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What is the conflict in The Story of an Hour?I am not looking for an answer of...

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loveslabs93 | Student, Grade 11 | eNotes Newbie

Posted January 17, 2010 at 5:23 AM via web

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What is the conflict in The Story of an Hour?

I am not looking for an answer of 'internal' or 'external', just the main conflict. I also need an answer before January 21,2010

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James Kelley | College Teacher | (Level 1) Educator

Posted January 17, 2010 at 5:37 AM (Answer #1)

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I agree with the previous poster. The conflict in Kate Chopin's short story "The Story of an Hour" is entirely expressed through the thoughts of Mrs. Mallard -- the report of her husband's death makes her, perhaps for the first time, understand how she has been feeling all this time. That self-awareness -- that thing "too subtle and elusive to name" -- is achieved when she utters the words "free, free, free!" That Mrs. Mallard has indeed been dominated by men, as the previous poster, and by the rigid social conventions for women of her class at the turn of the century can be seen in how she is treated in the story. Her husband's friend is the first to hear and deliver the news of the accident and the one who tries to "screen" the husband from the wife's view. Her sister is the one who breaks the news to her and pleads to be allowed into her locked room. Everyone seems to act on her; she does almost nothing physical, on her own, in the story.

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mkcapen1 | Middle School Teacher | (Level 3) Valedictorian

Posted January 17, 2010 at 5:38 AM (Answer #2)

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The conflict that I identify in the story is the oppression that Mrs. Mallard had experienced throughout her marriage.  She had not been as aware of it until she finally had the opportunity to sit back and look at what her life could be now that there is no husband to "bend her will."  She is able to look and see things in a new way, which is a freedom that she had not known before.  Instead of continuing to grieve, she starts to day dream about what will happen in her future and the new decisions that will be hers to make.   She will miss the man that was her husband but she looks forward to the freedom her future now holds. 

“But she saw beyond that bitter moment a long procession of years to come that would belong to her absolutely. And she opened and spread her arms out to them in welcome."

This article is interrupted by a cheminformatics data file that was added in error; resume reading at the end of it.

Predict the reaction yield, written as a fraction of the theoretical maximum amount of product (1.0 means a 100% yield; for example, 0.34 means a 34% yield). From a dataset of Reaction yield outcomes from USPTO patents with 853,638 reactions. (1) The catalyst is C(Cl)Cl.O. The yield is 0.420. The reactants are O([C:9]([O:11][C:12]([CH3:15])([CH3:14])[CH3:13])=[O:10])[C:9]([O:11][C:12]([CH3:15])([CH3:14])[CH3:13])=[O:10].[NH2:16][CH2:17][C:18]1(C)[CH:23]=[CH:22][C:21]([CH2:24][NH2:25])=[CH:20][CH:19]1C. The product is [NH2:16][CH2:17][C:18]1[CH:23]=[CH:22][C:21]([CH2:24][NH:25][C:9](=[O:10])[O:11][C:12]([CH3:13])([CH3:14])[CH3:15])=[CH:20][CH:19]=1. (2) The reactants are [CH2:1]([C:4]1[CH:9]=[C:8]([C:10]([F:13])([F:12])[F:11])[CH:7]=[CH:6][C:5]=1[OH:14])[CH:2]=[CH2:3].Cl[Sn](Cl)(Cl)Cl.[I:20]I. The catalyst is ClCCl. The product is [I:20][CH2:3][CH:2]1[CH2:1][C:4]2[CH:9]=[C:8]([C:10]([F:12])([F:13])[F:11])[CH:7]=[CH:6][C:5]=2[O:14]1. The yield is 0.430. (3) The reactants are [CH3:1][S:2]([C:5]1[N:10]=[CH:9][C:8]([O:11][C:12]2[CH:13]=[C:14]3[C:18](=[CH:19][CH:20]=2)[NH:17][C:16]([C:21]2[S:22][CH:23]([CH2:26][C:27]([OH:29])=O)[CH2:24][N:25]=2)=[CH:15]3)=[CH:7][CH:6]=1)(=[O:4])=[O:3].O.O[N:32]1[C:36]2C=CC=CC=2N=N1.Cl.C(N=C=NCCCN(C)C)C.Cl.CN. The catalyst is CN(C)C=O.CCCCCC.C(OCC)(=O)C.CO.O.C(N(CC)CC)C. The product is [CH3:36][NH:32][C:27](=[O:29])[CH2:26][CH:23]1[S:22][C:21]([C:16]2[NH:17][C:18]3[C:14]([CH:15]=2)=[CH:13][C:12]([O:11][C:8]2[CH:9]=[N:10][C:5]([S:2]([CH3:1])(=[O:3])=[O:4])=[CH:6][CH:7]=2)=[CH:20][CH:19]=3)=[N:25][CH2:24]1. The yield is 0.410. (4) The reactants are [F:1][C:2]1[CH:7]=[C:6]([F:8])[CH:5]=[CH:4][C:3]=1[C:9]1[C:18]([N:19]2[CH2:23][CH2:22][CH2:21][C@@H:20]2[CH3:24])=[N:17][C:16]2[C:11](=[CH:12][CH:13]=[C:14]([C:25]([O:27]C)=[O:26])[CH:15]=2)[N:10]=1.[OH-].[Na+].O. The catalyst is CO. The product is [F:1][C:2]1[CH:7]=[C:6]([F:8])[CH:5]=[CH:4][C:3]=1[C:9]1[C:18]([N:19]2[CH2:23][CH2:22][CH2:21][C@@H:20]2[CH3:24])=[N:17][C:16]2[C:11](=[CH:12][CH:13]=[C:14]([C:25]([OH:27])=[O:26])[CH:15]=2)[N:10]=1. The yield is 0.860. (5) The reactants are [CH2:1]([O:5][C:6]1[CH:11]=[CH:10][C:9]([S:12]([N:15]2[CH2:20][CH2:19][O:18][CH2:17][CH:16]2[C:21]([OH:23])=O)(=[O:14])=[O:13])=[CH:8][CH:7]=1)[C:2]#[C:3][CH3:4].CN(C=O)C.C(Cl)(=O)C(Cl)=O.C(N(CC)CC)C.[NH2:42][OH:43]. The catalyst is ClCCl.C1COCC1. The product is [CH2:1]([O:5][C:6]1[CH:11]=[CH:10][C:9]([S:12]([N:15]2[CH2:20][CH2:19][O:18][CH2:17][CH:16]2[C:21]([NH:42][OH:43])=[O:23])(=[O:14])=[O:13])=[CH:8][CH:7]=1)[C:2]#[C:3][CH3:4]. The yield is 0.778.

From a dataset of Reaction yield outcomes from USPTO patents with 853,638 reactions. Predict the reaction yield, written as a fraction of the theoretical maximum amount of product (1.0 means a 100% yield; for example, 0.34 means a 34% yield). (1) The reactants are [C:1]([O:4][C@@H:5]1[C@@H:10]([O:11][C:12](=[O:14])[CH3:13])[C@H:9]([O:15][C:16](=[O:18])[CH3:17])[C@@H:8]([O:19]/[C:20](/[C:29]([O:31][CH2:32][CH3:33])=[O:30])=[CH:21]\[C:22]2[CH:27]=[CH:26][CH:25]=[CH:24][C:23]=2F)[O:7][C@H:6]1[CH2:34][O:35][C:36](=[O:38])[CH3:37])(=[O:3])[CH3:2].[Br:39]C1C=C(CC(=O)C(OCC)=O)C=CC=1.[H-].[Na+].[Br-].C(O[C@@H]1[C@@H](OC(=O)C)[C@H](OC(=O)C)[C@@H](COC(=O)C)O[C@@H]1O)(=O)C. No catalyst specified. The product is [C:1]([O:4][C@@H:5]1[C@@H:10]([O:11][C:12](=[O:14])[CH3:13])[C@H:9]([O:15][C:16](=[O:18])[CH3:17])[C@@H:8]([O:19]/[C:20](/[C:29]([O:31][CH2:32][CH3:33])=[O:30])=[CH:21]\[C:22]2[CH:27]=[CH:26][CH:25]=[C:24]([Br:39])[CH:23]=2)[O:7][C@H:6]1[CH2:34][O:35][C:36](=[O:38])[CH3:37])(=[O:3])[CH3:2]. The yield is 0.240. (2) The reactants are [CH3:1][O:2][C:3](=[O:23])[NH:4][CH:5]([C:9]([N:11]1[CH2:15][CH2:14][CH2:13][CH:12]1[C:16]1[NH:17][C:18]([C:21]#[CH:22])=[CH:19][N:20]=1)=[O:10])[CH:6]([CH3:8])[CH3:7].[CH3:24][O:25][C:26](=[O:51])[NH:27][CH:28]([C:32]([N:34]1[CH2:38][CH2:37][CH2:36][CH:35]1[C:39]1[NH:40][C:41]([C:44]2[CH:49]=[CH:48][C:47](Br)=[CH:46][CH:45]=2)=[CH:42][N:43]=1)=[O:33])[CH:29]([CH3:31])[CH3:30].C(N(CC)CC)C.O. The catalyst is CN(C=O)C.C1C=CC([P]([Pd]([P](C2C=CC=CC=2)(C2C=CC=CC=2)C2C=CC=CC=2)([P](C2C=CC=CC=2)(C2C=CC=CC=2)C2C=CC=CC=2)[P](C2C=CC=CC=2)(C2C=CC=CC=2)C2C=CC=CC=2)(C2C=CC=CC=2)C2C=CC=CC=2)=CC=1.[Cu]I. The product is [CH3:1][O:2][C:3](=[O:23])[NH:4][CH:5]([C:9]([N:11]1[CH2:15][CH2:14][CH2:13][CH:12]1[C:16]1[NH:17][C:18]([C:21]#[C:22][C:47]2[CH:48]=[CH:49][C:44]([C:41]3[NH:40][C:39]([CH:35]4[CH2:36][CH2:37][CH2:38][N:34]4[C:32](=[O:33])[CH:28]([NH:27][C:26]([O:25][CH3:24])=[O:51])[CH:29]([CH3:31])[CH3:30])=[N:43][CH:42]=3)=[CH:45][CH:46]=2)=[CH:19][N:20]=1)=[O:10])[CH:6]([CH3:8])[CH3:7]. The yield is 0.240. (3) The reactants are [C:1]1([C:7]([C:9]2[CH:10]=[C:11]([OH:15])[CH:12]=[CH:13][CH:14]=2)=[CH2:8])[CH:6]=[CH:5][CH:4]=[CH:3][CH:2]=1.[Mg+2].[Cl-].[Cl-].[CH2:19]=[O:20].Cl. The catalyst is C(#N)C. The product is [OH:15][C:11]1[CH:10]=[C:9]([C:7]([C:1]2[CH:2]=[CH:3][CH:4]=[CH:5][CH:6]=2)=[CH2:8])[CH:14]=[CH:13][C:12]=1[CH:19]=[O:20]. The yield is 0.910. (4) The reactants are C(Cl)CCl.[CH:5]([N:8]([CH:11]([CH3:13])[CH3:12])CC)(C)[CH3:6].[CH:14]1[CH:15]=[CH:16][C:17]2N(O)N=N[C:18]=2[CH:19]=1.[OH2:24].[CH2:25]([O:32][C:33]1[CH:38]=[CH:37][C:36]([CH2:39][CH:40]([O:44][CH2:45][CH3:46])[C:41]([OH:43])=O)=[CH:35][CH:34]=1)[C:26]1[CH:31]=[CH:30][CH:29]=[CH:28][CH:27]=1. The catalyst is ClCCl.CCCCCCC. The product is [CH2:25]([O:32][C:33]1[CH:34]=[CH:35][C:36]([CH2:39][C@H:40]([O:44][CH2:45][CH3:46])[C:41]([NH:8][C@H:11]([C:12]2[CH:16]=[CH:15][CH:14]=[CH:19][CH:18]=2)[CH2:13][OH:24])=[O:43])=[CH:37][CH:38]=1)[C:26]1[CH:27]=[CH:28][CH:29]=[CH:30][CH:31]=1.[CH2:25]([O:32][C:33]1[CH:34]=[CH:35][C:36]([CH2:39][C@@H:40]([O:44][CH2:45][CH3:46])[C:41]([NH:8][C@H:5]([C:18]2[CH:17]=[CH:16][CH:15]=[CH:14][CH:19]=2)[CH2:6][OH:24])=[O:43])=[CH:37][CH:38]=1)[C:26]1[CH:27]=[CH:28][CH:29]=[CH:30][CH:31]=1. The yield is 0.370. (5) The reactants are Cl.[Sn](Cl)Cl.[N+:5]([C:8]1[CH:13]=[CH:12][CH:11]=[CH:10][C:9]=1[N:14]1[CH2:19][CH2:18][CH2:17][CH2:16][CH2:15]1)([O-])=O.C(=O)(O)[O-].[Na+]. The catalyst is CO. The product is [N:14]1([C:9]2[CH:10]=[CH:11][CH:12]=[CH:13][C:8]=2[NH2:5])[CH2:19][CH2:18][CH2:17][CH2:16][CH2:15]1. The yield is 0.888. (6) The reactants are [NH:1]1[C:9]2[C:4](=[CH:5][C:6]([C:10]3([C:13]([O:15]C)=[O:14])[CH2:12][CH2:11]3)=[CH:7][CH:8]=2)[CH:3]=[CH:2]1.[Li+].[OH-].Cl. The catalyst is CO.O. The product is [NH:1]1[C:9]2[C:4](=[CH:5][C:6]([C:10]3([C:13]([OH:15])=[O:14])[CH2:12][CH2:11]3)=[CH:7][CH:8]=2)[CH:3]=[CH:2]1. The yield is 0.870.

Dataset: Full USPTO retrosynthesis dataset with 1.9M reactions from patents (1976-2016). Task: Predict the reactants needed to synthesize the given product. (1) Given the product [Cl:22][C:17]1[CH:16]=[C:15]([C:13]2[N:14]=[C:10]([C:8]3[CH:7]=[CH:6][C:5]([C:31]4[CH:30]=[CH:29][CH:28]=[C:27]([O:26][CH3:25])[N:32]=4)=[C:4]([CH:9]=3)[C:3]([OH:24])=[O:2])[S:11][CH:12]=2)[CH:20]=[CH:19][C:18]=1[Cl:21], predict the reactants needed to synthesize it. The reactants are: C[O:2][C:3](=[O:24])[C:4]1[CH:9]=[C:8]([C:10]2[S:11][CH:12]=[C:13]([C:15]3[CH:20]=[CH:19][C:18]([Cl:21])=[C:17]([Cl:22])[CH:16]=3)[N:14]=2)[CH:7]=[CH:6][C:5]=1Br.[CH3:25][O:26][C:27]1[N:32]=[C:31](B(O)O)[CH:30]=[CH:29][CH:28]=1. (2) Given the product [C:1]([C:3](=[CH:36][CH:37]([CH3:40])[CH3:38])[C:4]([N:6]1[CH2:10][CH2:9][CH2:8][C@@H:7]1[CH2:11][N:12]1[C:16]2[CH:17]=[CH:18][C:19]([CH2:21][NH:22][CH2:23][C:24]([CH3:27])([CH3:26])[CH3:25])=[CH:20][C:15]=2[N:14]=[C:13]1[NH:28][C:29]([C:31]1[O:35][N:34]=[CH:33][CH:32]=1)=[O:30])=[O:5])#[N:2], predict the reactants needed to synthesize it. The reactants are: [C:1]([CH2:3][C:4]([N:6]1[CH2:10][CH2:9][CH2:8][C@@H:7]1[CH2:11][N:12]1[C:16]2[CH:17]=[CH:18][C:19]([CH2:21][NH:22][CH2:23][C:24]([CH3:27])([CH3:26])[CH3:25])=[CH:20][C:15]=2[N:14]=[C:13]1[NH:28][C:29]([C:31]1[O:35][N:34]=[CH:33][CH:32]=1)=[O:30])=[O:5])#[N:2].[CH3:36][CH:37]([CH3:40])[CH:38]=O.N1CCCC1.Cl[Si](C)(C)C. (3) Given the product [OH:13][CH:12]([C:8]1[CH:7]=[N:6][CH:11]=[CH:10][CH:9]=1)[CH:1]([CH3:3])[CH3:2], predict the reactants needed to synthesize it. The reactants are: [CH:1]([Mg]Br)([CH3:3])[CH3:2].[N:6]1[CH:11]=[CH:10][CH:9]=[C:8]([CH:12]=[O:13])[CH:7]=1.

The conflict that the woman initially had was external because it was not she who was keeping herself repressed, but her circumstances.  In this manner the second conflict is between the woman and the restrictions society placed on her.

 

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pohnpei397 | College Teacher | (Level 3) Distinguished Educator

Posted January 17, 2010 at 5:26 AM (Answer #3)

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To me, the conflict in this story is between Mrs. Louise Mallard and the society in which she lives.  Her desire to be an independent woman is in conflict with the society she lives in, which is dominated by men.

In the story, Mrs. Mallard finds out her husband is (supposedly) dead.  She discovers, as she thinks about it, that she really is happy that he is dead.  Now she will be able to do what she wants to do rather than having to go along with his desires.  When she finds out he is really alive, she dies of a heart attack.

So, she really wants to be independent, but her society will never let her be while she and her husband are both alive.

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Ashley Kannan | Middle School Teacher | (Level 3) Distinguished Educator

Posted January 17, 2010 at 8:28 AM (Answer #4)

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The fundamental conflict in Chopin's work is the idea of what is supposed to be experienced as opposed to what is experienced.  Louise finds herself poised between these incommensurate ends when she is told of her husband's death.  The socially conditioned response is for her to mourn his passing, but the personal response which responds the essence of her conflict is the newly discovered freedom and sense of self that is now upon her.  This becomes a critical conflict within Louise.  While experiencing the loss of her husband provides one set of responses, the new definition of self which awaits gives her another set of responses.  This conflict between what social conditioning and personal experience represents a fundamental battle within Louise.

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